As a freshman or sophomore in college, it can be difficult to know what you should be doing over the summer. Since you have less experience, and may not have a lot of the skills that employers prioritize in interns, it can be difficult to compete with upperclassmen. However, you also don’t want to feel like you have been wasting your summers, and want to get a leg up for the future. There are many opportunities that you can pursue during the summer that will be beneficial for your future.
Study Abroad or Take Summer Classes or Have an Abroad Experience
Many colleges have opportunities for students to take classes over the summer, either on campus or through abroad programs. Some colleges even let you transfer credit from online courses or other colleges, allowing you even more flexibility to take classes while you work during the day or live at home. Since you are taking extra classes during the summer, this can enable you to gain senior standing or even to potentially graduate early, while also allowing you to more quickly be able to move on to higher level classes.
If you want to have a study abroad experience but don’t want it to be during the traditional school year, many colleges also have programs that allow you to take classes abroad during the summer. “I believe creativity and diversity is especially important in engineering,” says Ashley An, a senior at Columbia University who studied abroad in Hong Kong the summer after her freshman year. “I wanted to be able to apply new perspectives to my work, and study abroad was the first time I had left the country. I also didn’t want to miss out during the school year, so that’s why I decided to go abroad during the summer.”
If going abroad is an experience that is important to you, you can also look for programs that let you conduct research or intern abroad. It is usually easier to find these opportunities through an established program rather than looking on your own, since getting a visa can sometimes be an issue.
Many colleges like CMU or UC Berkeley have structured programs for students to pursue research, hence, your own college might have specific opportunities for its students. You can also apply to specific research grants or scholarships to fund the cost of pursuing research over the summer. Even reaching out to a professor whose work you’re interested in could yield promising results. If you’re already doing research during the school year, continuing it over the summer gives you uninterrupted time to pursue it without having to worry about other responsibilities. You are able to go more in-depth into your research project, and you might even have the opportunity to come up with your own project.
This can also be a great way to gauge if research is something you want to pursue long-term, and deciding early on if you want to enter industry or academia can be beneficial in structuring your later summers.
Find Opportunities Close to Home
It can be tempting to only pursue opportunities at big companies with big name recognition, but there may be many great options at companies close to your college or hometown. Seeking out these opportunities can often be less competitive, but also allow you to live at home or on campus, decreasing the stress you might feel in having to move and adapt to a new environment. Local companies are usually more willing to take on an intern with less experience, since it can be more difficult for them to find a suitable match. Having these experiences can be a great way to find a hidden gem where you end up wanting to work for every summer, or just get some early work experience.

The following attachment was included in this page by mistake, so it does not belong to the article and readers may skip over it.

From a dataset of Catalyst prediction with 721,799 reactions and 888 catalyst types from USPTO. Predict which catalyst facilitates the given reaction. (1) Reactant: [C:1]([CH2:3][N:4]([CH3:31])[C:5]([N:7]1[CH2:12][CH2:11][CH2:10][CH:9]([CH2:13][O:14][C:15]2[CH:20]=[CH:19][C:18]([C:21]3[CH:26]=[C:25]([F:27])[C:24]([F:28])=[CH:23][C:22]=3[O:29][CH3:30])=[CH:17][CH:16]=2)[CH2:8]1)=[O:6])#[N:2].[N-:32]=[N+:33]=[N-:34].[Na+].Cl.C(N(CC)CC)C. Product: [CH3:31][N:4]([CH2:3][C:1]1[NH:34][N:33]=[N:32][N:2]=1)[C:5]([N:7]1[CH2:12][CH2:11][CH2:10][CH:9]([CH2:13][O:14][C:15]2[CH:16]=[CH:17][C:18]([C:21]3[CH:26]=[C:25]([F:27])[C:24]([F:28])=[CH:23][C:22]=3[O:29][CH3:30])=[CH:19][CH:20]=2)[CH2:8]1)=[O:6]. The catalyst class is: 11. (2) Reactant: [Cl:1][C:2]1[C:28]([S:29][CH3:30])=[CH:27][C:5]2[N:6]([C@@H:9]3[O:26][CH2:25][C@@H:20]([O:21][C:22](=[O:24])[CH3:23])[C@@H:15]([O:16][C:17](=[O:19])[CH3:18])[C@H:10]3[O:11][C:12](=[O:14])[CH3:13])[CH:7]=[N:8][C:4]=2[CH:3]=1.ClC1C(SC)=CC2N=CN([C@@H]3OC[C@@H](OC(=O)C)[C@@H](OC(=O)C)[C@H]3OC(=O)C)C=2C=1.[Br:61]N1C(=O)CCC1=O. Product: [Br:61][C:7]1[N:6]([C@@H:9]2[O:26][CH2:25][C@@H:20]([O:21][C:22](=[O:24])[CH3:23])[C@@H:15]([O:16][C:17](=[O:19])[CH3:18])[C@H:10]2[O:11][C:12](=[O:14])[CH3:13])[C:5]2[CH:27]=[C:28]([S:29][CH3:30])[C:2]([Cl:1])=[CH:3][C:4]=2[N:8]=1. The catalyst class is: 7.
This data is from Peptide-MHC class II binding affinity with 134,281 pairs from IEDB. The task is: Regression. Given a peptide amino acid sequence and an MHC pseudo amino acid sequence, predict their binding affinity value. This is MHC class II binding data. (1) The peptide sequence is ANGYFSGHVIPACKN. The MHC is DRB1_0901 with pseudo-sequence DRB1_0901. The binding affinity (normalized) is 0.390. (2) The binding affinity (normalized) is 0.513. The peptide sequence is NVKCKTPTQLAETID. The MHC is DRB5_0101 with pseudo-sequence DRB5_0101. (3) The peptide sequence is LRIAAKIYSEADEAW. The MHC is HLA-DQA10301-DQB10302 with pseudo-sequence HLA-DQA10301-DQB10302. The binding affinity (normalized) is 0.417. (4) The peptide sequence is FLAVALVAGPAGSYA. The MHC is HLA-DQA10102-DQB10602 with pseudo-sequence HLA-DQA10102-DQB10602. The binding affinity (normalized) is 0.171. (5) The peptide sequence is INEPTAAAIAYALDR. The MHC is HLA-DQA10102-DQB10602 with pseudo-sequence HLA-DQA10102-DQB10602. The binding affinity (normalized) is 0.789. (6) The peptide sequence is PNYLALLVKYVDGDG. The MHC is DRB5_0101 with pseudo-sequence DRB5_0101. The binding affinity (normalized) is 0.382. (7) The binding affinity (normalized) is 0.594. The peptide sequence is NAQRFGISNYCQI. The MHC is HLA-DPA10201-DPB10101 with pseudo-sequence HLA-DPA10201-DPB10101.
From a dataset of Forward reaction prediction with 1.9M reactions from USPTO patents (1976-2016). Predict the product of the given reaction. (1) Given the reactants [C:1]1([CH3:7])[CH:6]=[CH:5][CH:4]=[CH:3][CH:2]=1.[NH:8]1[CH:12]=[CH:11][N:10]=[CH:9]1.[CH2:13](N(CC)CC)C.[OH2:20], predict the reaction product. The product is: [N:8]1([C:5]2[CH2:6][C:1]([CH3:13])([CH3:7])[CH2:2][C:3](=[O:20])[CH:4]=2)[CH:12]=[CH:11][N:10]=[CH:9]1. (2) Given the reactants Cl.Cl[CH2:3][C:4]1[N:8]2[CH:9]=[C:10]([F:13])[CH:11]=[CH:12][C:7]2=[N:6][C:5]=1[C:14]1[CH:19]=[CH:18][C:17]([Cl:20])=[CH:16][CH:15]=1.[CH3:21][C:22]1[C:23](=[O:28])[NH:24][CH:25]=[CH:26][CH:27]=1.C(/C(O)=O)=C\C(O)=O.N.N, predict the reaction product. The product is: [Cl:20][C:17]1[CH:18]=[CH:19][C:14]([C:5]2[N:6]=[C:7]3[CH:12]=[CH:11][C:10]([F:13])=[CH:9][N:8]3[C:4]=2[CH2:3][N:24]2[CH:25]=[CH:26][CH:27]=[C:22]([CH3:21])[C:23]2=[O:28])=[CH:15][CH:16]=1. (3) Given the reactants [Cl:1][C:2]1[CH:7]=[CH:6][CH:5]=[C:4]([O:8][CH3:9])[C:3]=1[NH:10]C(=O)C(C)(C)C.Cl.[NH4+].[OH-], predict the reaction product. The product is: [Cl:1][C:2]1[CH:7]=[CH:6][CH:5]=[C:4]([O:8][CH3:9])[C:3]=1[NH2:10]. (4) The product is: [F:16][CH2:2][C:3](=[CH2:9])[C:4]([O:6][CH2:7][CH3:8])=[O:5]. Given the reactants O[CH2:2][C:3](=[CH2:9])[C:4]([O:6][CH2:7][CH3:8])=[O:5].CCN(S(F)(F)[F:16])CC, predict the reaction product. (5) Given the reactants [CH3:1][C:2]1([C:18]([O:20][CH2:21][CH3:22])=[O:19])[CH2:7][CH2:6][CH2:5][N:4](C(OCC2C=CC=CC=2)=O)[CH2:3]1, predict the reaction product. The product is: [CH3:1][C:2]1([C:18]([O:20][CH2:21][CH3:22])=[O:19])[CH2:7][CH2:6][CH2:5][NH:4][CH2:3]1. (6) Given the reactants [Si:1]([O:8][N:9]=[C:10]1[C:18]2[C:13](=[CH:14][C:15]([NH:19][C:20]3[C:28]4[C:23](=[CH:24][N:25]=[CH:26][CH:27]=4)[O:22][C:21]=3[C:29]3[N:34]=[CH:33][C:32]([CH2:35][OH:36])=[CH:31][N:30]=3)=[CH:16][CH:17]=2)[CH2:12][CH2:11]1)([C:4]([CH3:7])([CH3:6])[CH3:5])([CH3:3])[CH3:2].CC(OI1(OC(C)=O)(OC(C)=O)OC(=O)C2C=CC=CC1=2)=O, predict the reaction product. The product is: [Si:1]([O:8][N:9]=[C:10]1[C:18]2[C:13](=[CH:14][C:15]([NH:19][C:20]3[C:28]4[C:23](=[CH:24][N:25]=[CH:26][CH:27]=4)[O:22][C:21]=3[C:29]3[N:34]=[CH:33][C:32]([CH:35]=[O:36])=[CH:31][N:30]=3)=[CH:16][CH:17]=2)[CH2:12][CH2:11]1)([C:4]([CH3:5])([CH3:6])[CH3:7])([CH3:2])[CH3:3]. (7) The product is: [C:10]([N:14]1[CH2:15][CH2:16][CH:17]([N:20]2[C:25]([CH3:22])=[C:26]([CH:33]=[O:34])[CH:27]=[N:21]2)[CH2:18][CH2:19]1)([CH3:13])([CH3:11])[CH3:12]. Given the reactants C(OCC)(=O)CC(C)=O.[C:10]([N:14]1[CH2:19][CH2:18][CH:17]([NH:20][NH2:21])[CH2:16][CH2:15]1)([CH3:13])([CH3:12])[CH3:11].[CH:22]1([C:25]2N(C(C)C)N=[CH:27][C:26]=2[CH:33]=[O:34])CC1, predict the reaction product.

Another option is to freelance in your area through making websites or web applications for local businesses. This allows you to have full control over the types of projects you are doing, and can be a good way to get full-stack experience. However, you will probably need to be able to show these businesses examples of similar projects you have done.
Look for Underclassmen-Specific Programs
Many larger companies have specific programs targeted toward underclassmen because they know that these students have less experience, and they want to help facilitate important skills earlier on. Examples of these programs include Facebook University (FBU), Google’s Student Training in Engineering (STEP) Program, and Explore Microsoft. As companies continue to grow their intern programs, underclassmen-specific programs become more and more prevalent, so always keep an eye out for similar opportunities. Since these programs are more structured and usually have components outside of purely technical interviews, they tend to recruit earlier in the semester than typical internships (starting as early as September).
All these opportunities are not to say you shouldn’t pursue more traditional internships as an underclassmen. However, it’s important to be cognizant that it can be hard to stand out when you’ve only been in college a short time, and hone your search to make sure that you’re considering all your potential opportunities.
-Victoria Yang, 2019 RTC Fellow